Iranian-Canadian actress Tara Grammy portrays three distinctive characters in her one-woman show, co-authored by director Tom Arthur Davis, Mahmoud. We see her as the titular Mahmoud, a Toronto-dwelling, Iranian ex-patriot taxi driver in his middle years; as Emanuelos, a gay Spanish immigrant working happily as a department store cologne salesman; and as Tara, a twelve year old Iranian-Canadian schoolgirl with aspirations to acting. Each character is richly invested with a clutch of mannerisms and a particular voice, stylizations which -while attention-grabbing – come perilously close to stereotypes. There’s something more than just a little cartoonish about Grammy’s turn as the rapid-speaking, gasp emitting young Tara, and her Emanuelos could cause Will & Grace‘s Jack McFarland to blush. There may be a political point being made here about westerners – they’re spoiled, shallow, and self-centered – but it’s a pretty broad one. Mahmoud, by contrast, an immigrant who fled Iran during the cultural revolution, is shown as friendly and engaging, with a moderately pitched voice. Even though he wants to talk relentlessly about how wonderful his former country is, and he’s no slouch when it comes to sounding off at other predatory drivers, he’s the soul of modesty. But it’s a comedy – isn’t it? – so go with it.
We’re in Toronto and it’s 2009. The television news media is focused on the protests and social upheaval surrounding forthcoming presidential elections in Iran. All of the characters are vaguely impacted, even Emanuelos who, it transpires, is dating a nice Iranian man (who just happens to be Mahmoud’s closeted nephew). The stories begin to draw together and broader themes of cultural displacement, immigration, racism, and homophobia come into focus under a wider banner of -’what price personal liberty?’ The writing in this regard is skillful and more subtle than the performances suggest. Time passes, things change. Tara gives up on the notion of ever being seen as anything other than Iranian. Emanuelos becomes engaged to his boyfriend, who returns to his country to “announce their plans.” As things continue to heat up in Tehran, the three characters encounter each other in telling exchanges. Tension mounts until the video-captured shooting of a young Iranian woman attending a rally is broadcast around the world; the Neda story. Various simmering issues in the lives of the three principals abruptly erupt with dramatic consequences. The comic vein the piece began in has been left well and truly behind, and the stereotypes melt into more recognizable flesh and blood individuals.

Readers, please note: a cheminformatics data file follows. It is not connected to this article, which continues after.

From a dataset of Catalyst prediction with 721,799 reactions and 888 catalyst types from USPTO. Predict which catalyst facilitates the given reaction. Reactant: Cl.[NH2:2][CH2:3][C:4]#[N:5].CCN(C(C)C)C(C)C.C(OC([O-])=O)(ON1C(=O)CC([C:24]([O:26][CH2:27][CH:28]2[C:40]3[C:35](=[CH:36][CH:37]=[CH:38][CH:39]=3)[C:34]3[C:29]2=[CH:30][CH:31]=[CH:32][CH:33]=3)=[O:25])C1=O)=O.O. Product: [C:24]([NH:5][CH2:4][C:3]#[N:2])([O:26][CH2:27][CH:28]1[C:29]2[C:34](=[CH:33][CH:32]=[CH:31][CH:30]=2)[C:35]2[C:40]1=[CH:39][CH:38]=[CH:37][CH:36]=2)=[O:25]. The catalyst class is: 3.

There has been method in Grammy’s broad impersonations after all. Commencing with almost two-dimensional types, the story closes in on the real individuals as the political, social realities of their lives close in on the characters themselves. The climax has a somewhat melodramatic, symbolic over-reach perhaps, but the story holds together and is deftly brought off. For all her enjoyment of comic overkill, Grammy is an agile and attractive performer. She proves disciplined and well timed, both in conducting the story’s narrative flow, and in her changes from one character to another. The performance is all the more praiseworthy for being enacted on the limited platform stage at Jimmy’s No. 43, with no curtain or props; just fluidly synchronized lighting (Jenna Koenig) and sound effects (Mike Conley). As co-author, director Tom Arthur Davis knows what he is looking for from her, and she delivers here handsomely.
Mahmoud is a winner of a 2012 FringeNYC Overall Excellence Award, and will be part of the Fringe Encore Series. Details about the encore performance are below:
Writer: Tara Grammy and Tom Arthur Davis
Director: Tom Arthur Davis, Consulting Director: Soheil Parsa, Assistant Director: Omar Hady
One Iranian actress, three characters: an Iranian engineer-cum-taxi driver, a fabulously gay Spaniard, and a pre-teen Iranian-Canadian girl. Their stories intertwine in unexpected ways in this personal and hilarious story. Learn more about Iranians, and maybe even yourself.
Huron Club. 9/22 at 8PM; 9/23 at 3PM; 9/25 at 8PM; 9/29 at 5PM; 9/30 at 5PM.
Solo Show Comedy
The FringeNYC Encore Series will present 19 “Best of The Festival” shows in rotating repertory at SoHo Playhouse and The Huron Club (both located at 15 Vandam Street between 6th Avenue & Varick) as well as at The Players Theater (115 MacDougal Street between Bleecker and Houston Streets). Tickets are $18, available at 212-691-1555 or www.SohoPlayhouse.com